4 Takeaways From The Final Presidential Debate

Donald Trump keeps hoping Joe Biden is more left-wing than he is.

President Donald Trump tried to attack Democratic rival Joe Biden over and over again for controversial policy positions that Biden does not hold during the second and final presidential debate on Thursday night. He claimed, inaccurately, that Biden wants to impose a national lockdown to control COVID-19, ban fracking and eliminate private health insurance.

It’s a series of talking points that Trump and his surrogates have tried to use against Biden before to little effect. 

In the debate in Nashville, though, Biden was particularly pithy as he dispensed with Trump’s efforts to turn him into a left-wing icon. 

“This guy ― he thinks he’s running against somebody else,” said former Vice President Biden, who has spent decades burnishing a reputation as a political moderate. “He’s running against Joe Biden.” 

“I beat all those other people because I disagreed with them,” Biden added, referring to his Democratic primary victory over more progressive rivals.

Trump fared far better in his final appearance with Biden than in the two candidates’ first debate, which was a disaster marked by Trump’s constant interruptions. 

Over the course of more than 90 minutes on stage with Biden, Trump repeatedly lied about and distorted both his and Biden’s records, but he did so in a relatively modulated voice. The debate moderator, NBC News’ Kristen Welker, largely succeeded in preventing Trump from speaking out of turn, thanks in part to rules that allowed the microphones to be muted. Trump even managed to make some legitimate criticisms of Biden’s record on immigration reform and criminal justice policy.

But Trump, who is down in the polls with less than two weeks until Election Day, needed a home run ― and he didn’t get it. Biden held his own. And Trump still lacks answers about his administration’s handling of the coronavirus, how he would achieve universal coverage in the absence of the Affordable Care Act and how he could ensure that gains in the stock market benefit ordinary people.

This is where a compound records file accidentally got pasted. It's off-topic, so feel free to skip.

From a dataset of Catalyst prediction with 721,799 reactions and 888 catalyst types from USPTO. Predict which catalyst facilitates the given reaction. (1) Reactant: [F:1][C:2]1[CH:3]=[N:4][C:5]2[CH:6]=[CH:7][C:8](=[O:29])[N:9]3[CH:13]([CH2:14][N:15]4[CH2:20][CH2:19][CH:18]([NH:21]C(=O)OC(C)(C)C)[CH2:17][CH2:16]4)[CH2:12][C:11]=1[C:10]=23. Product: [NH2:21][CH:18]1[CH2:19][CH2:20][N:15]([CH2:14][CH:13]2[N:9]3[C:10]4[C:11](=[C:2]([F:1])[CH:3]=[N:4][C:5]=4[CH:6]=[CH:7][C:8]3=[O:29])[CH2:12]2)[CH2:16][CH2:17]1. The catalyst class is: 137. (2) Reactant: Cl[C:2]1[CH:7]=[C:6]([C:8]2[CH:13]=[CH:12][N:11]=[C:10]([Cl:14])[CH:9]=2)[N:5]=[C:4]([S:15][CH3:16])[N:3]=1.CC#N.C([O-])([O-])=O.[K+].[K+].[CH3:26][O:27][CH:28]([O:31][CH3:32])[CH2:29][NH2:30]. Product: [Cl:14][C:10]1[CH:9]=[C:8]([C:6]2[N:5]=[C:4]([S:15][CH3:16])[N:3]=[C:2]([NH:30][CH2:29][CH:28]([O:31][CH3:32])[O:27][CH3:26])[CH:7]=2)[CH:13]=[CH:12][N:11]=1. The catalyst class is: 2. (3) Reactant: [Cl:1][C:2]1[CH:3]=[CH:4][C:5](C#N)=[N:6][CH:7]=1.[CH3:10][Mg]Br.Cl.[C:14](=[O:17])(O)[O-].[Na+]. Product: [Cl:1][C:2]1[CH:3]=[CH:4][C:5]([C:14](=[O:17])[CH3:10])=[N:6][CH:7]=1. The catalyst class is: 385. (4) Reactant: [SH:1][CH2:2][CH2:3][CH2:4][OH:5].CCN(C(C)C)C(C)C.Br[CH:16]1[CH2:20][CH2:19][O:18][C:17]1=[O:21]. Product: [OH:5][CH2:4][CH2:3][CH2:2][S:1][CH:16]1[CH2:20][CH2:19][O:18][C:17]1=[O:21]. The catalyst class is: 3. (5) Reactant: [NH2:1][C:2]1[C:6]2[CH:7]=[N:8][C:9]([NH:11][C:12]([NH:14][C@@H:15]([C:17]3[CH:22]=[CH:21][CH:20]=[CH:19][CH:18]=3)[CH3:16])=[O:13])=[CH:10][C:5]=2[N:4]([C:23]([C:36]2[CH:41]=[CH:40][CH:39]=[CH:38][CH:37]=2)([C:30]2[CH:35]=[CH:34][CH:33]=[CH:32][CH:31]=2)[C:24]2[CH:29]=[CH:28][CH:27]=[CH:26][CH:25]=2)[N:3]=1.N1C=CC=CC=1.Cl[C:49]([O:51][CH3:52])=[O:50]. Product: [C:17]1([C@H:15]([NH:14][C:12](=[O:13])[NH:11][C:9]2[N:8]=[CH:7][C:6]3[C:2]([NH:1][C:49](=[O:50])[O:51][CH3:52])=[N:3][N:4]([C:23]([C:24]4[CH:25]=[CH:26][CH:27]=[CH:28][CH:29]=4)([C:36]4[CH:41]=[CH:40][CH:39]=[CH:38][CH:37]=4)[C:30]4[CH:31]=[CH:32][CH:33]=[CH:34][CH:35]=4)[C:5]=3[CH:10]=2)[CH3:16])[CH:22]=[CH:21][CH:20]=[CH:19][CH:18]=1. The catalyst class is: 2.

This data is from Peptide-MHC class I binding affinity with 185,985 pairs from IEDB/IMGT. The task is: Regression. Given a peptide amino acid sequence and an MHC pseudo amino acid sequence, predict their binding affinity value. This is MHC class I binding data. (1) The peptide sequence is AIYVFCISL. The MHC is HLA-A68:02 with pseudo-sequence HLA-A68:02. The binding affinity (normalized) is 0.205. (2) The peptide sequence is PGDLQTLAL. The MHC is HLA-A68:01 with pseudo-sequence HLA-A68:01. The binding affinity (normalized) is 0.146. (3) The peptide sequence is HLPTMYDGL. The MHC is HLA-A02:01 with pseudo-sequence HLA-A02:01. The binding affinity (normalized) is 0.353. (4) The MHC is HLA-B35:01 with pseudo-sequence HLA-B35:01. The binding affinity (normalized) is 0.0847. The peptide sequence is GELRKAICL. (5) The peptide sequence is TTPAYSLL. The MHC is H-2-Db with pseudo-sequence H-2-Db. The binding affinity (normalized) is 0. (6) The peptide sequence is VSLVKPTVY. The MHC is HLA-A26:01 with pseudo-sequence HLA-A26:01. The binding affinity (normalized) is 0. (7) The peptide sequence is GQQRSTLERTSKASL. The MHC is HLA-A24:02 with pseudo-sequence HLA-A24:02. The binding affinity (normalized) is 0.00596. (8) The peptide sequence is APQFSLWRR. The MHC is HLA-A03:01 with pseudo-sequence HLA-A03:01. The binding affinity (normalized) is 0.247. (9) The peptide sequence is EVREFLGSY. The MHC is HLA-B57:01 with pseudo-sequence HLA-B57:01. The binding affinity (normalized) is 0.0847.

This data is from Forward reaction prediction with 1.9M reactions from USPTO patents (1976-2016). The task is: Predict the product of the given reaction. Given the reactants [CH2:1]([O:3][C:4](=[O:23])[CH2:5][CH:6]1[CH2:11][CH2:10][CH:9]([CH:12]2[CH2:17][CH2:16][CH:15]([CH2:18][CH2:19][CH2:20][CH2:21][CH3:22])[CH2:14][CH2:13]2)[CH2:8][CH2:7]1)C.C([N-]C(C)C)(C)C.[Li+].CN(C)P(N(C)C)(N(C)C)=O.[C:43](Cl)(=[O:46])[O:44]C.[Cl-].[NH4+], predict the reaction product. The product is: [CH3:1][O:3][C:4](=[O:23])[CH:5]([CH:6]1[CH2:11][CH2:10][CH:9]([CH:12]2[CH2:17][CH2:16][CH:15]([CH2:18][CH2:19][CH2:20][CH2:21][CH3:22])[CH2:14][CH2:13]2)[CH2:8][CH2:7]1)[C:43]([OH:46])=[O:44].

Here are three more takeaways from Thursday’s debate:

Democratic presidential nominee Joe Biden rejected President Donald Trump's assertions that he has adopted the most far-reach
Democratic presidential nominee Joe Biden rejected President Donald Trump's assertions that he has adopted the most far-reaching proposals of his party's left wing.

Trump’s Attempt To Capitalize On Hunter Biden’s Baggage Backfired

Going into the debate, conservative news outlets reported on emails allegedly belonging to Biden’s son Hunter that show the young man discussing business proposals for shady companies in Ukraine and China. Joe Biden’s critics have seized on some of the language in those communications to argue that Hunter cut his father in on the money he was making from his work for companies that were doing business with the Obama administration while Biden was serving as vice president.

But Trump, perhaps recognizing that there is no evidence that Biden profited from his son’s business ventures, stepped carefully when broaching the matter.

“They even have a statement that ‘we have to give 10% to the big man,’” Trump said, referring to words in unverified emails that conservatives claim refer to Biden. “You’re the ‘big man,’ I think. I don’t know ― maybe not ― but you’re the ‘big man.’”

Biden delivered an impassioned denial of any suggestion that he had profited from ties to foreign companies or governments. “I have not taken a penny from any foreign source ever in my life,” he said.

Biden then pivoted to attacking Trump for having a bank account in China, where tax records obtained by The New York Times show he has paid more in taxes than in the United States. The move shifted the conversation to uncomfortable terrain for Trump as Biden pressed him to prove that he has no compromising financial ties in foreign nations by releasing his tax returns.

“I’m going to release them as soon as we can,” Trump said, once again claiming, as he did in the 2016 campaign, that an audit of the returns prevented him from disclosing the records.

“He’s been saying this for four years,” Biden responded. “Show us. Just show us. Stop playing around.”

President Donald Trump adopted a less aggressive posture in his second and final 2020 presidential debate. But he did not pro